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Asiwaju Tinubu and Osinbajo conundrum in 2023 elections

By Olu Ayela
11 March 2022   |   4:27 am
The intensity of the conversation around and about the 2023 general elections as it is usual about elections in Nigeria always drift away from core issues relating to the fundamentals of the process.

[FILES] Vice President Yemi Osinbajo (right) visits National Leader of All Progressives Congress (APC), Asiwaju Bola Ahmed Tinubu, in Abuja.

The intensity of the conversation around and about the 2023 general elections as it is usual about elections in Nigeria always drift away from core issues relating to the fundamentals of the process. From Nigerians, the expectations should have been around the amended electoral Act, especially its impact and workability in bringing reforms and providing a level playing field for political parties and aspirants. The conversation should also include at least ways of ensuring the absence of intimidation during campaigns and voting, transparency, and fairness for the voters who spend hours electing their candidates. Also, in the same tradition it is not about the economy and how the weakened Naira can be shored up through introduction of productive industrial activities but a plethora of what could pass for discussion garbage.
  
In descending order, the trending issue which should never had been in this discourse and one which is supposed to be a non-issue is the attempt to prop up Professor Oluyemi Osinbajo, the Vice-President of the Federal Republic of Nigeria over and above the man on whom his political structure is built, nurtured and sustained till fortune smiled on him and catapulted him into his current political turf. The emergence and relevance of Osinbajo today in the national arena today was powered by the political machinery of Chief Bola Ahmed Tinubu. Commonly referred to as Asiwaju by his numerous acolytes because of his title or Jagaban by some, and as BAT from his initials by others. He is the enigmatic former governor of Lagos state who has built an empire in a scale and magnitude that many before him never achieved as governors of the state by the Lagoon. The empire has political and economic roots in Lagos but with several flourishing branches that have provided and are still providing financial fruits in many parts of the South-west, and other regions of the country. One of these branches is the person of Prof. Osinbajo.
  
There are so many narratives today about the relationship which was largely that of a mentor and a mentee. A benefactor and a beneficiary. A leader and a follower. A relationship that was akin to apprenticeship built on the expectation that one man’s duel will be the cause of the other. No doubt that Prof was a top academic but what he learnt working with Asiwaju, cannot be found in any educational facility with the rich curriculum to have provided him those syllabi and the knowledge garnered in those years of close association, hand holding and mentoring.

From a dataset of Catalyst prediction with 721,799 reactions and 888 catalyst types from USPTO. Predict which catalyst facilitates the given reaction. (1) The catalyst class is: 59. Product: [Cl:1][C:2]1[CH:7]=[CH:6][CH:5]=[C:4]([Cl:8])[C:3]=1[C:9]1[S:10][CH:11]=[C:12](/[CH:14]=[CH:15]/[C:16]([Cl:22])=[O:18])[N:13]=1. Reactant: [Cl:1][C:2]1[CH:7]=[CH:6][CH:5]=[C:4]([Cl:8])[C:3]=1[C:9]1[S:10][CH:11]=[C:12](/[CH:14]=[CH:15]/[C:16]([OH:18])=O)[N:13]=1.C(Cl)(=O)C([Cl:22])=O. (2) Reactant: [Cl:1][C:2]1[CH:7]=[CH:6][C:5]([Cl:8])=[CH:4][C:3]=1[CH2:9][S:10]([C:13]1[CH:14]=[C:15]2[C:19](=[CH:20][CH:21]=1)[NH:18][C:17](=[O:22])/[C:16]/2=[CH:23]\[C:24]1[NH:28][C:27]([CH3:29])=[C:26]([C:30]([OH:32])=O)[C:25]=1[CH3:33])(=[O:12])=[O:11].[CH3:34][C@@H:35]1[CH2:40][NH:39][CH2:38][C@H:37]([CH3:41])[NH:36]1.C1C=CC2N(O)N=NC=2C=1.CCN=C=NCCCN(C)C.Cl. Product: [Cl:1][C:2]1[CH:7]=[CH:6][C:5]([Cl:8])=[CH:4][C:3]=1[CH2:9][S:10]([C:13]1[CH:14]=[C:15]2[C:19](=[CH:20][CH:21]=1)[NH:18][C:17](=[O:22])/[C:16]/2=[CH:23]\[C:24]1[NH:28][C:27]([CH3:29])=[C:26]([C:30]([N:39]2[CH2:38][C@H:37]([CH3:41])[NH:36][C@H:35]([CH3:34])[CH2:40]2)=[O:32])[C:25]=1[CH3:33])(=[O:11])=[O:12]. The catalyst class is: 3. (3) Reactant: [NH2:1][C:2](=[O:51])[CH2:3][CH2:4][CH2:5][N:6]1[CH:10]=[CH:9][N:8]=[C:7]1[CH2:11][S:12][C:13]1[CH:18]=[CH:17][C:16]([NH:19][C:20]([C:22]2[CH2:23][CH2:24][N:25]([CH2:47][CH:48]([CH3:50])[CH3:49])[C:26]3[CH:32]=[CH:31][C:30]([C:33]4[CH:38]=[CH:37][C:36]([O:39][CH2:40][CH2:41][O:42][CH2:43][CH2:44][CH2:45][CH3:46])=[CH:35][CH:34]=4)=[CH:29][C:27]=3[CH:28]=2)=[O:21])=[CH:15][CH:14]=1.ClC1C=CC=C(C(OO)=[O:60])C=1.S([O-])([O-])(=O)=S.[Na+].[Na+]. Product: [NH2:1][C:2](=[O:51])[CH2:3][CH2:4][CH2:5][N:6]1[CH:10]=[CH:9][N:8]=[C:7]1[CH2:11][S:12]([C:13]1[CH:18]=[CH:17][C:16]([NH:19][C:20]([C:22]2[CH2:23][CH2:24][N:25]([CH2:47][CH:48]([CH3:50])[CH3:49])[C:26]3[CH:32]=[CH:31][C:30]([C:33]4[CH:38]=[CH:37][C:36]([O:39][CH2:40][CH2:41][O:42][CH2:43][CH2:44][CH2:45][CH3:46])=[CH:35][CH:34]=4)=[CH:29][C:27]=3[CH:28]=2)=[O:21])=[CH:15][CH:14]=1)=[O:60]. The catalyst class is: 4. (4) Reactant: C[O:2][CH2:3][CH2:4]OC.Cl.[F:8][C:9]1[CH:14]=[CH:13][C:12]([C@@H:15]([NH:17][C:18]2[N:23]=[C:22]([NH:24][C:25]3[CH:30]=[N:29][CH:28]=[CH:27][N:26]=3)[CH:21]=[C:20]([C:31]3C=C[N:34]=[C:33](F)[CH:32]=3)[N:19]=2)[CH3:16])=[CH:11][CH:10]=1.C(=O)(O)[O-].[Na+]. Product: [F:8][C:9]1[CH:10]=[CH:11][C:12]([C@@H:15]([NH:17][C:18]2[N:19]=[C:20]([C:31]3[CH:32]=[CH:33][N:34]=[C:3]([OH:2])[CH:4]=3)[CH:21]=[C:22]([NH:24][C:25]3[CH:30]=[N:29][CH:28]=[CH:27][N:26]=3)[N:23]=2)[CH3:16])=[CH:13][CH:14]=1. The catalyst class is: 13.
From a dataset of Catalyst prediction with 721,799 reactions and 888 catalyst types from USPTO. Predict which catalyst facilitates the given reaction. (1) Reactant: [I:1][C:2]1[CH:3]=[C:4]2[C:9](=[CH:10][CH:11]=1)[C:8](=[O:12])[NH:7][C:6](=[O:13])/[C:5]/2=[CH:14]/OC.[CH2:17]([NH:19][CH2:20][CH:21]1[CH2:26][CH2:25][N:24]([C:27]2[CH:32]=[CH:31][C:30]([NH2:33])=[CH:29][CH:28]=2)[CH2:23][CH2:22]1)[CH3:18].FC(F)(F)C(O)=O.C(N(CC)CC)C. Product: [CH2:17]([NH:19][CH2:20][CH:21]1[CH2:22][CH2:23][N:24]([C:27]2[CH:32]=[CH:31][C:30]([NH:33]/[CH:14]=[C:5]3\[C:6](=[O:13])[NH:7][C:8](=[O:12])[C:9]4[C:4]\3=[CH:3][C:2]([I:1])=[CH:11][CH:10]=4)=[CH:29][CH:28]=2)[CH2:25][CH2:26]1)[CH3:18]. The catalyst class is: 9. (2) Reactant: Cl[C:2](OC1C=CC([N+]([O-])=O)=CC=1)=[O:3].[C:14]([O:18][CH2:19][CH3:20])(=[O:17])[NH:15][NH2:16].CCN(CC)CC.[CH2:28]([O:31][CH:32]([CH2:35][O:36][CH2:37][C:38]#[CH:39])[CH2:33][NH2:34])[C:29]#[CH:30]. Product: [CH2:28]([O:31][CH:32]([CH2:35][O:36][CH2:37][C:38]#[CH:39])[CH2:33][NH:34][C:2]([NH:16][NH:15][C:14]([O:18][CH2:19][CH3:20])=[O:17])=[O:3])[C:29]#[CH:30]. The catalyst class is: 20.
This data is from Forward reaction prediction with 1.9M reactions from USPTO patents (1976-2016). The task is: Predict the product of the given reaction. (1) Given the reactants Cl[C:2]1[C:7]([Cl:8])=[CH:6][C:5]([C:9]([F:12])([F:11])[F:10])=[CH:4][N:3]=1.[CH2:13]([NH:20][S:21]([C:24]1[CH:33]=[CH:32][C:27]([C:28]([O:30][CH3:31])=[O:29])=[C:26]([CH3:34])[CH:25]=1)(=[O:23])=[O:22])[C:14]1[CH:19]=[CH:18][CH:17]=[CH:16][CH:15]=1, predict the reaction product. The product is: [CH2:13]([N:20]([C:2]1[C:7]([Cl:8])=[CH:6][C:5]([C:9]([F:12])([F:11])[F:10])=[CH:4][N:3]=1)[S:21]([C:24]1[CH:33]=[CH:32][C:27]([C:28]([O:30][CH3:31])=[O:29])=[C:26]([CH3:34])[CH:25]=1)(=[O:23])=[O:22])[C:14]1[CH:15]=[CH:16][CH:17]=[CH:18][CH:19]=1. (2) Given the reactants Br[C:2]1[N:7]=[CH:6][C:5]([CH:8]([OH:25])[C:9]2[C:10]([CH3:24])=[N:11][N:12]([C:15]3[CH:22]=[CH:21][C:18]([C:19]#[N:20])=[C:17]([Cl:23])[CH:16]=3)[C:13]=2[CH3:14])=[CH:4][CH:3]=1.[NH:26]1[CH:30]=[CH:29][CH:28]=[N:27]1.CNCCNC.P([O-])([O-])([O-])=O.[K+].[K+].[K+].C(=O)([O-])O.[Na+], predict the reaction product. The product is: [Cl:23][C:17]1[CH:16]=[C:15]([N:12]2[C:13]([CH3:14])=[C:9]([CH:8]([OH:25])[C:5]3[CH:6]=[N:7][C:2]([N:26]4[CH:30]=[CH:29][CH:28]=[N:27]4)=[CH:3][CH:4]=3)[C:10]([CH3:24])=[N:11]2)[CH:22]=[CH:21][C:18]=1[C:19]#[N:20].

They were invaluable years of tutelage that is rarely found in the annals of Nigeria’s political history. Prof. Osinbajo emerged in the political scene in 1999, when he was appointed as Lagos State Attorney General & Commissioner for Justice. A just man, humble, brilliant and a man who has a knack for the pursuit of excellence. Adjudged by many as the best Vice president, in this country, since the adoption of the presidential system, in 1979. Early in this second term of the Buhari administration, Osinbajo was humiliated, almost rendered irrelevant. Virtually all his aides were removed, without valid reasons, while official responsibilities and privileges that were part of his duties as a vice president were withdrawn. He never made any statement or complained. His rating soared, his political capital appreciated during that storm and he enjoyed tremendous support from those who understand the finer details of democratic governance. All that he earned in that period was due to the sense of his political maturity and endurance.
  
However, the signals have changed. The eagle it seems has established its dominance of its nest and the environ and is strengthened to take on its adversary. But should the adversary be the Jagaban under whose wings he prospered? It is unfortunate that Osinbajo is not choosing his battles wisely.  Chronicles of current events indicate that Osinbajo is warming up and preparing his arsenal for the 2023 presidential election against his mentor, his benefactor, Bola Tinubu. As it is commonly said, observers are worried if this will augur well for the relationship and political empire that both of them contributed to building since 1999. If the speculations are true, it is the height of folly for him to desire a shot at the presidency when his former principal has made his position known while they were in the camp together years ago. It would be no less horrifying as the encounter between Brutus and Caesar.
  
Although those around him are sounding the drum of the contest, the most frustrating part of his campaign is the mind game he has chosen to play with his mentor. As the grapevine is swirling with stories of his preparations, there is the pretension or lack of affirmation from the man himself. What has agitated the minds of many discerning Nigerians is whether those whom we know can descend to this level to bite the proverbial finger that fed him and brought him to political limelight.
  
What becomes of the Judeo-Christian ethics of order and decency which were the tenets he upheld in his relationship with Asiwaju? Where is the respect for hierarchical ascension that is the strong pillar of the Christian faith? Can Osinbajo, considered a role model of Christian, spiritual leadership, decency and responsibility, be hoodwinked by the forces spawned by political villains with the promise of power, betray the man who canvassed for and stood by him as he became the second most powerful Nigerian? Has Prof Osinbajo forgotten that leadership doesn’t just get thrown at anyone but is a product of evolvement and horse trading and in his own case managed by the Asiwaju?